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07-07-2015, 10:53 AM   #1
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so how do lens focal lengths work for apsc marketed lenses?

Is it still "cropped"? Like is my 40mm xs actually 40mm or is it a higher equivalent?

I've been wondering this for a while but never asked

07-07-2015, 10:57 AM   #2
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Both. It is 40mm because that's a property of the lens and it doesn't matter what camera it is on. But if are asking if the field of view is the same as you would see from a 40mm on a full-frame, the answer is no. (Because it would be the exact same lens in both cases, but the image circle would be cropped on the APS-C.)
07-07-2015, 10:59 AM   #3
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Focal length is a fixed property of the lens, and the format the lens is designed for doesn't influence its calculation. So yes, your 40mm is a 40mm lens.

Some P&S cameras label their focal lengths in 35mm equivalents, but that's not going to be the case with SLR lenses. TLDR: trust what is written on the lens

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07-07-2015, 10:59 AM   #4
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QuoteOriginally posted by vonBaloney Quote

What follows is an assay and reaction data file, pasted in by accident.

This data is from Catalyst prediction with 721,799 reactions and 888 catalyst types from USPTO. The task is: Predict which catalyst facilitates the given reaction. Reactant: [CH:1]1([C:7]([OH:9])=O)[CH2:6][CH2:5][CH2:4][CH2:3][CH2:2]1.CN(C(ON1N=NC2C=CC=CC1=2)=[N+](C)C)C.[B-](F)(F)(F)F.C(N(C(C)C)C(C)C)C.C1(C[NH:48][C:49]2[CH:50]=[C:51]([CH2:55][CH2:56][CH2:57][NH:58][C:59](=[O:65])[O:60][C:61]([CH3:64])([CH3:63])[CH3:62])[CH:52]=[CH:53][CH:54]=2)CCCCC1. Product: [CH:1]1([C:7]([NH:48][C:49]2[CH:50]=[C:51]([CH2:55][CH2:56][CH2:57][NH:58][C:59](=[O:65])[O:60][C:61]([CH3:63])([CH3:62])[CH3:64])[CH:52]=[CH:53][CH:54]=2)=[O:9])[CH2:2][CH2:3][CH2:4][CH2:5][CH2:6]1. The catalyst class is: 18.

Both. It is 40mm because that's a property of the lens and it doesn't matter what camera it is on. But if are asking if the field of view is the same as you would see from a 40mm on a full-frame, the answer is no. (Because it would be the exact same lens in both cases, but the image circle would be cropped on the APS-C.)
I'm asking if I took the old 40mm pancake and the xs/limited would it be the same fov?

07-07-2015, 11:09 AM   #5
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QuoteOriginally posted by ZombieArmy Quote
I'm asking if I took the old 40mm pancake and the xs/limited would it be the same fov?
Yep. The field of view of both lenses on your K-01 would be the same.
07-07-2015, 11:10 AM   #6
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QuoteOriginally posted by ZombieArmy Quote
I'm asking if I took the old 40mm pancake and the xs/limited would it be the same fov?
Yes. It will be the same field of view. 40mm is 40mm.
07-07-2015, 11:11 AM   #7
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QuoteOriginally posted by ZombieArmy Quote
I'm asking if I took the old 40mm pancake and the xs/limited would it be the same fov?